Innuendo is the order of the day, as Chancellor Gerhard Schröder picks on opposition candidate Edmund Stoiber for his Bavarian links to debt casualty Leo Kirch.
Stoiber in a media maze
Huge loans, massive debt and cozy government connections.
Leo Kirch had it all, before debt broke his media empire, and now his pals in Bavaria's state government may pay for it.
Chancellor Gerhard Schröder made it clear after Kirch filed for insolvency Monday that the main opposition candidate in this year's parliamentary elections, Bavarian state premier Edmund Stoiber, will have to pay in political capital.
But Stoiber's allies were determined to distance their candidate from Kirch's woes, while directing blame for Germany's economic problems on the Chancellor himself.
Aiming to pin the fault for the media group’s collapse on his rival, Schröder said initial information showed that credit extended to Kirch from the Bavarian state bank Bayern LB was improperly secured.
German Chancellor Gerhard Schröder
"This is not exactly a sign of economic policy competence – quite the opposite," he told Reuters. "The Bavarian state government and at its head the Bavarian premier are trying to avoid taking any kind of responsibility."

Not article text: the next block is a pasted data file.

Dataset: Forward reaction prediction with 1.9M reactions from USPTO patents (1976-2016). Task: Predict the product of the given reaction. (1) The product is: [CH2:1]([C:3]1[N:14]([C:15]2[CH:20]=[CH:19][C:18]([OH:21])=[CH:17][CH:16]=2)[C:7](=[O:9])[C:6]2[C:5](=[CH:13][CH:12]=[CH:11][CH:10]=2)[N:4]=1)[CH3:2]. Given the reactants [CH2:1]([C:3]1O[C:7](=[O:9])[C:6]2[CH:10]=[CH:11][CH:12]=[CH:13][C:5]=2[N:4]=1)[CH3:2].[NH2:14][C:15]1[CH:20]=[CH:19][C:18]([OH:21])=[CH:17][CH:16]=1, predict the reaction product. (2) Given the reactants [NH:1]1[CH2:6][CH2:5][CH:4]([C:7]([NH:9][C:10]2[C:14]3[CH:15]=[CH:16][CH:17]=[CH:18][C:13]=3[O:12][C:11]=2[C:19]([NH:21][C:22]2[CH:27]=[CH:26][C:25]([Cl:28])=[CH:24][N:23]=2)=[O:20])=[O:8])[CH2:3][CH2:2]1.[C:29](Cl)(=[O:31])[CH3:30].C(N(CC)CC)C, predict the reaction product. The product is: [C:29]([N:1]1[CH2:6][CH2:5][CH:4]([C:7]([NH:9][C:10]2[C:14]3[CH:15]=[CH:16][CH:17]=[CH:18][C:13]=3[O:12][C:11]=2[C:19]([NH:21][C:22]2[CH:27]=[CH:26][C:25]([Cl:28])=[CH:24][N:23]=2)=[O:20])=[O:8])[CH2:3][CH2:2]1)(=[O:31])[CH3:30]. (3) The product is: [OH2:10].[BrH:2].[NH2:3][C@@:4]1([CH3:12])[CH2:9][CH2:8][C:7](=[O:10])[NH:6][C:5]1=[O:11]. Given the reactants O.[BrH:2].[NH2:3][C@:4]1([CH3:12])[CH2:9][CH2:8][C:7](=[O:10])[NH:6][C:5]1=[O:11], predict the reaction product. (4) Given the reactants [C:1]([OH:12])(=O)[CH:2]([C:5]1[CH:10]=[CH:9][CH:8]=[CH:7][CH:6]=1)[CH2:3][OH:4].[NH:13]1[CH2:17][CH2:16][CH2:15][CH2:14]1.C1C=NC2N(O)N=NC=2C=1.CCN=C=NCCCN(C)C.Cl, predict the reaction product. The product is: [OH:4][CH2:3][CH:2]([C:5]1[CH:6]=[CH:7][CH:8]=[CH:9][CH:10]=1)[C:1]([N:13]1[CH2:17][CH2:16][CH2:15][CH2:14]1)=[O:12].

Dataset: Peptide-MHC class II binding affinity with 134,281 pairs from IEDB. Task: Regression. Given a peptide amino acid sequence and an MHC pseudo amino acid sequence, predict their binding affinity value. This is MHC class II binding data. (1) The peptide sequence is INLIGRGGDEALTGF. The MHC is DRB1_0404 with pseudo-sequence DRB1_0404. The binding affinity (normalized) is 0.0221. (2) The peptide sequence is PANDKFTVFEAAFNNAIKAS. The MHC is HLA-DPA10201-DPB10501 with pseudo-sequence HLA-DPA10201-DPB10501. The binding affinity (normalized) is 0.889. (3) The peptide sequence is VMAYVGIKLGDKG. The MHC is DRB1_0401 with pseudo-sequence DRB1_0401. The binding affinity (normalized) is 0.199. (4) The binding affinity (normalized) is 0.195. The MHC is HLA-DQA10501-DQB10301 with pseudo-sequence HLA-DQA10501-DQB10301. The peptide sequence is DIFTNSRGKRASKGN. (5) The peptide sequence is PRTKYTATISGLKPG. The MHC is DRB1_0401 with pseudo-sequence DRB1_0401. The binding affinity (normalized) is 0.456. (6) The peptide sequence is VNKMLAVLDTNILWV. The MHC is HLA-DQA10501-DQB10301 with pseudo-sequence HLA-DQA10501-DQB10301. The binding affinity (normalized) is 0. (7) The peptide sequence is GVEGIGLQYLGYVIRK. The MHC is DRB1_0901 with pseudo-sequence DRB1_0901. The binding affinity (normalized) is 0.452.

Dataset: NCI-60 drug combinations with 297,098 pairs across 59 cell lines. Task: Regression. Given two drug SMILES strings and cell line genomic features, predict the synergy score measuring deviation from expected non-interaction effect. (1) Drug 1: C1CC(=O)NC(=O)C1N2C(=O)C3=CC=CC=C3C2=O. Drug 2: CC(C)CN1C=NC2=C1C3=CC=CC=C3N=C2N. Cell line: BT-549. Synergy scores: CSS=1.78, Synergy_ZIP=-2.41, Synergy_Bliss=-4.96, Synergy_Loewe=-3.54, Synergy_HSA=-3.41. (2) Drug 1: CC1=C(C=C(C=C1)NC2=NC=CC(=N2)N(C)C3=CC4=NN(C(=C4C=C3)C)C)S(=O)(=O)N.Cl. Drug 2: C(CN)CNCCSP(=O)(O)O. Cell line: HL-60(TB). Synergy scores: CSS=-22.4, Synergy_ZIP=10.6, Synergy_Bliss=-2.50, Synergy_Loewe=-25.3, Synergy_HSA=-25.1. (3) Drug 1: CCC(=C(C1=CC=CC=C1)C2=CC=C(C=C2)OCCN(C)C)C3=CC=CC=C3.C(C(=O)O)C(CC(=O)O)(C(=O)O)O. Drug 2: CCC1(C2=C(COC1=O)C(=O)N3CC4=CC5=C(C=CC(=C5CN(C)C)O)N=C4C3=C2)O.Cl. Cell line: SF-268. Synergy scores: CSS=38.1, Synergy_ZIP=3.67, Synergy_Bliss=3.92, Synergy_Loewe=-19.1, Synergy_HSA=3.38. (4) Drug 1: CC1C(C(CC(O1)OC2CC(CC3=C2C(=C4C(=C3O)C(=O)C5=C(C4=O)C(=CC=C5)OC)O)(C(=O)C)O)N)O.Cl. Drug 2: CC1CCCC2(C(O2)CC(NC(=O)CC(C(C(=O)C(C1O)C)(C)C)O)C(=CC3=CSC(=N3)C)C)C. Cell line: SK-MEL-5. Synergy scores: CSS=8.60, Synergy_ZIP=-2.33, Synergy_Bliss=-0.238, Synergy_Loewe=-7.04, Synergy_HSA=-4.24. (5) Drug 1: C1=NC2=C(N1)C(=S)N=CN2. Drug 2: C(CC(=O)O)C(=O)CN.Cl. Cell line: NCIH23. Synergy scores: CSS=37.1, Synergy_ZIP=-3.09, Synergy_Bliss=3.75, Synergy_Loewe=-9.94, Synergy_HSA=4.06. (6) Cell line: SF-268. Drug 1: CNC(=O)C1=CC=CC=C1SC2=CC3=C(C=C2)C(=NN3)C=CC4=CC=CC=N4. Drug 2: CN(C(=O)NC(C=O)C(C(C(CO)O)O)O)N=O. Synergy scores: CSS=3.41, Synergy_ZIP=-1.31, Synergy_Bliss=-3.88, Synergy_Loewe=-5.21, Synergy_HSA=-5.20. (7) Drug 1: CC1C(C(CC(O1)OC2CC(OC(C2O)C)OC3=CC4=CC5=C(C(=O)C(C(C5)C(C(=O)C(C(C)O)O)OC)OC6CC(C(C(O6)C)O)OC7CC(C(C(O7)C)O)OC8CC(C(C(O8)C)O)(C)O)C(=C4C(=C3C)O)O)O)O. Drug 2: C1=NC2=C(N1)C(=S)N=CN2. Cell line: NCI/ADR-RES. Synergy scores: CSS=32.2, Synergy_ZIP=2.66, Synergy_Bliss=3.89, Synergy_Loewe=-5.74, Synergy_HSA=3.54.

Stoiber’s allies however drew a line between the interests of the Bavarian state and the responsibilities of a private businessman succumbing to debt.
Angela Merkel, leader of the Christian Democrats (CDU), the national sister party to Stoiber's Christian Social Union (CSU), said Schröder's "polemic" showed he was nervous.
Kirch’s failure also threatened to fall to the Chancellor. It is merely the latest in a string of high-profile insolvency cases that have rattled Germans’ economic confidence under Schröder, with unemployment over 10 percent.
Schröder said that the state may intervene, since with some 10,000 at risk the economic fallout of Kirch's collapse could be very serious.
The Bavarian premier has led public opinion polls in the early campaign preceding September 22 elections, running on the economic success of wealthy, conservative Bavaria, vowing to bring similar success to all Germany.
Bavarian herdsman drives herd of cattle during Oktoberfest folklore parade, Munich
But since Kirch filed for insolvency, Schröder has sought swiftly to change public perceptions of Bavaria’s wealth, casting it as tenuous, the spoiling fruits of irresponsible ties between business magnates and state leaders.
It is a message that could play well in other parts of Germany, where many voters see Bavaria as a rival region whose example is inapplicable to themselves.
But the sharpest point in Schröder's attack is not regionalism. The specific claim that Bayern LB's 1.9 billion euros in credits to Kirch were improperly secured suggests, albeit by innuendo, that state leaders were too cozy with Kirch.
If hints of unethical connections between the Bavarian elite are ever backed up by factual evidence, it could spell real trouble for Stoiber.